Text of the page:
Below is an oped I have in today's Boston Globe.
Middle East peace policy has tanked, despite a flurry of diplomatic activity to block out that reality. The approach of backing Fatah against the democratically elected Hamas majority went horribly wrong in Gaza, so President Bush and Prime Minister Ehud Olmert of Israel met in Washington, and there was a summit of the Egyptian, Jordanian, Israeli, and Palestinian leaders in Sharm.
The message: It's working, one more push and Fatah wins. Except it isn't working. Sure, the desire to keep trying is preferable to a paralyzing sense of despair, or worse, a mis placed satisfaction in the Palestinian predicament. But this is a moment better suited to reflection and re thinking than to pressing down on the accelerator. Big-picture strategic reflection has not characterized the American or Israeli response to recent developments, yet it is in order and should fall into three categories: what stays the same, what becomes more urgent, and what needs to change.
Some of the previous working assumptions do still hold. Despite all the sloganizing about a three-state solution, or two governments with no state, the driving paradigm of a Palestinian state that includes the West Bank, Gaza, and a Palestinian East Jerusalem being established alongside Israel still offers the best future for both peoples. Egypt will not absorb Gaza, nor Jordan the West Bank. A bi national, one-state solution would mean that the Jewish people would no longer have self-determination and the Palestinians would continue to be denied it. In spite of the geographical, and even cultural, distance that separates the West Bank from Gaza, they are still both inextricably linked in the Palestinian national narrative. The neoconservatives may gloat, but they offer no credible alternative.
The new urgency is in finally ending the occupation and achieving a Palestine living in peace alongside Israel. Delay has been the enemy, not the friend of achieving a permanent status compromise. The Oslo process has been blamed, but its five-year timetable expired even before we entered the new millennium. It is approaching seven years since the last Israeli-Palestinian political negotiations and the last US effort to frame the parameters of a solution. In the context of today's regional instability, there is an added urgency to moving beyond the occupation toward an agreed and secure border between Israelis and Palestinians. It is more difficult today. It will require deft political management, inclusiveness, and an ability to work several channels at once.
The strategic change that is required is not simple, unpalatable to many, and made all the more so by recent events. Our friends in Fatah, Abbas, Fayad, et al., cannot do it alone. Hamas will need to be on the inside of the proverbial tent. Palestinian politics is going through a phase of post-Arafat transition. Single-party Fatah rule cannot be re imposed, nor should it be. Hamas is a permanent feature of the political landscape that needs to be digested. Admittedly, Hamas does not come in a bottle of milk of magnesia -- its actions and language are often coarse. It is also part of the Palestinian and regional reality -- a mainstream political Islamist movement that rejects Al Qaeda, that is isolated and accepts help from Iran, while trying to reach out to the West. Hamas leaders have given increasingly strong hints of their acceptance of the 1967 lines and the reality of Israel and have both offered and adhered to a cessation of hostilities in the past.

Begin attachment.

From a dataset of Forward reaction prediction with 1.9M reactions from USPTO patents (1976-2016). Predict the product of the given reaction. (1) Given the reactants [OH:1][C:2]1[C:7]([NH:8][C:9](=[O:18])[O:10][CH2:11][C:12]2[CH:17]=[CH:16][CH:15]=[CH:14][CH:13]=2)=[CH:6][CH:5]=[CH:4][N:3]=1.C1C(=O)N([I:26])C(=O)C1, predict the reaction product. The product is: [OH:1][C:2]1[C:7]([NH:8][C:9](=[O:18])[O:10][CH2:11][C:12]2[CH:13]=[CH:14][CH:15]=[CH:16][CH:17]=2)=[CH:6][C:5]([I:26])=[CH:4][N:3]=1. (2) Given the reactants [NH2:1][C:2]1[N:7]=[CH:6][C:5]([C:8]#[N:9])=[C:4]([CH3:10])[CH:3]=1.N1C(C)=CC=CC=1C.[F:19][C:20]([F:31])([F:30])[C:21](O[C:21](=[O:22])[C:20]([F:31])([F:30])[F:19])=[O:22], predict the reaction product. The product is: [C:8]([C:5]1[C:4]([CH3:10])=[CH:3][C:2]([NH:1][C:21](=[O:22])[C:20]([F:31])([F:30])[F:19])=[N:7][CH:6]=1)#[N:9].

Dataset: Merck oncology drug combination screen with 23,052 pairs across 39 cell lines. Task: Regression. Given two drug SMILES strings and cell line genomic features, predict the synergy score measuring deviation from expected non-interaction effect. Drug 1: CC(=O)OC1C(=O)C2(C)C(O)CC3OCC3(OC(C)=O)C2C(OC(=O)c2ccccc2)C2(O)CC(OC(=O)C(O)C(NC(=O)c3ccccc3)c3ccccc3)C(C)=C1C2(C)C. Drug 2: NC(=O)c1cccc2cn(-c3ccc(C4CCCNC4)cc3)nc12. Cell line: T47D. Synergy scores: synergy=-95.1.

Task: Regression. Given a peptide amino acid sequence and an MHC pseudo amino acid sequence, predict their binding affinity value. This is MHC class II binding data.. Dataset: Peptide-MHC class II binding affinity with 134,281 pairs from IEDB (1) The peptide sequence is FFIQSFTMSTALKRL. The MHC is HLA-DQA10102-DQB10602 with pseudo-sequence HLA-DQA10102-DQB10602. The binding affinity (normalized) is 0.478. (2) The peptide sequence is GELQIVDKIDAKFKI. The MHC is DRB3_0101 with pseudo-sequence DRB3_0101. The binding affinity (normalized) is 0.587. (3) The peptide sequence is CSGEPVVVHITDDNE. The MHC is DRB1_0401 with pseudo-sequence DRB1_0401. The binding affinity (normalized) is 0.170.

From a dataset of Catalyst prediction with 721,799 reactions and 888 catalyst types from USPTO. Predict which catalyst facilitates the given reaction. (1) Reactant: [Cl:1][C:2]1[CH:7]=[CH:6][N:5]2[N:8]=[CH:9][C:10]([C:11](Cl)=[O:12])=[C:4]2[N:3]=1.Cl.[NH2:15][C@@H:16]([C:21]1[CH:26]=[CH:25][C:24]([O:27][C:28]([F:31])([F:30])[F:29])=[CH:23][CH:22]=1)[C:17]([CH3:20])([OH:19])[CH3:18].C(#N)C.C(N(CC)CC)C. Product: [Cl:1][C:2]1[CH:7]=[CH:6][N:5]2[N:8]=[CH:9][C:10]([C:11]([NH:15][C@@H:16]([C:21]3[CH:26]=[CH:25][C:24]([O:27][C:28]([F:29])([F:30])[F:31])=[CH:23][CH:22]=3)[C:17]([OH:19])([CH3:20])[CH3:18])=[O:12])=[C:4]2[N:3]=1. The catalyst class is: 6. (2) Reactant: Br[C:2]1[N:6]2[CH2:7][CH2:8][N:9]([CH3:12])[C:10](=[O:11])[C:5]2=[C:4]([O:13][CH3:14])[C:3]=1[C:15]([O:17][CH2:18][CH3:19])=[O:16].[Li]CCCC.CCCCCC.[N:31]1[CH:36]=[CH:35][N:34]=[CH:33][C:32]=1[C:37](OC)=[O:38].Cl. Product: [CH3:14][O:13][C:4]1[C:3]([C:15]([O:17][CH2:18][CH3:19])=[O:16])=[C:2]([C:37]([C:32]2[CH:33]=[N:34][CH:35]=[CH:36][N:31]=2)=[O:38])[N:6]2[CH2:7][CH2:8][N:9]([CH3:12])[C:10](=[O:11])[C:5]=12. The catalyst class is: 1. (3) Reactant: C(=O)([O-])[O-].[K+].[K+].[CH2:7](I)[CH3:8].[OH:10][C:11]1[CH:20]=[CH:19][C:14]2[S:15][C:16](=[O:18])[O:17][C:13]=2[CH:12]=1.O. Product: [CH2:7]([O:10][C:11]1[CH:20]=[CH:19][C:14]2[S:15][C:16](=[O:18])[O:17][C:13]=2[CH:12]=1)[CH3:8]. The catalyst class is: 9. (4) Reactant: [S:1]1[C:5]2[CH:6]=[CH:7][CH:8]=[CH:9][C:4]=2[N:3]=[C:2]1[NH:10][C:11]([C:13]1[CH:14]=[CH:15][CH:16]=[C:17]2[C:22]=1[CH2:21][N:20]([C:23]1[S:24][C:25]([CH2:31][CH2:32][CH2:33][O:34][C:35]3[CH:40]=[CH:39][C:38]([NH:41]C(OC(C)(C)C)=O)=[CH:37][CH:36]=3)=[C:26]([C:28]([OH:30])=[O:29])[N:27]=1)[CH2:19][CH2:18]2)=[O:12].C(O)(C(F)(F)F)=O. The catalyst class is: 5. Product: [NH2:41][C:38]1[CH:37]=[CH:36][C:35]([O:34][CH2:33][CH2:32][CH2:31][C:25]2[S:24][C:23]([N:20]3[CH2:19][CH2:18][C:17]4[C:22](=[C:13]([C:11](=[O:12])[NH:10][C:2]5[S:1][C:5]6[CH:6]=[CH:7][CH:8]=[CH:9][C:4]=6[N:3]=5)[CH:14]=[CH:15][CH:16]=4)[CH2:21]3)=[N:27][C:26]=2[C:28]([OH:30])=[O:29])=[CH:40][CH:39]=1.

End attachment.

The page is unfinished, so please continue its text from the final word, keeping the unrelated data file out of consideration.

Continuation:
If America and Israel are now pursuing confidence-building measures with extra vim in order to defeat Hamas, then they are likely to get neither. That is the lesson of at least the last 18 months since the Palestinian Parliamentary elections. A peace process with Hamas on the outside is likely to be effectively torpedoed. Having Hamas on the inside will add resilience and stability and perhaps be decisive. There will be efforts, sooner or later, to bring Fatah and Hamas together again in a national Palestinian political accommodation. These efforts might be initiated by Arab states, by elements within both factions, or as happened in the past, by prisoners affiliated to both movements. When this happens, the United States and Israel should accept such initiatives. The policy of encouraging civil conflict and driving to irreconcilability the existing Hamas-Fatah division has been counter productive. A bear hug Israeli-American embrace of Fatah will not be that movement's ticket back to Palestinian popularity and credibility.
There is still a route back to a sustainable two-state solution, and it is more urgent now. Of course, a serious strategic re think would benefit from a US decision to make this issue a priority, as the Iraq Study Group suggested and as the regional environment demands. Secretary of State Condoleezza Rice has described her foreign policy ethos as American realism -- it is time for that realism to be applied to the Israeli-Palestinian conflict.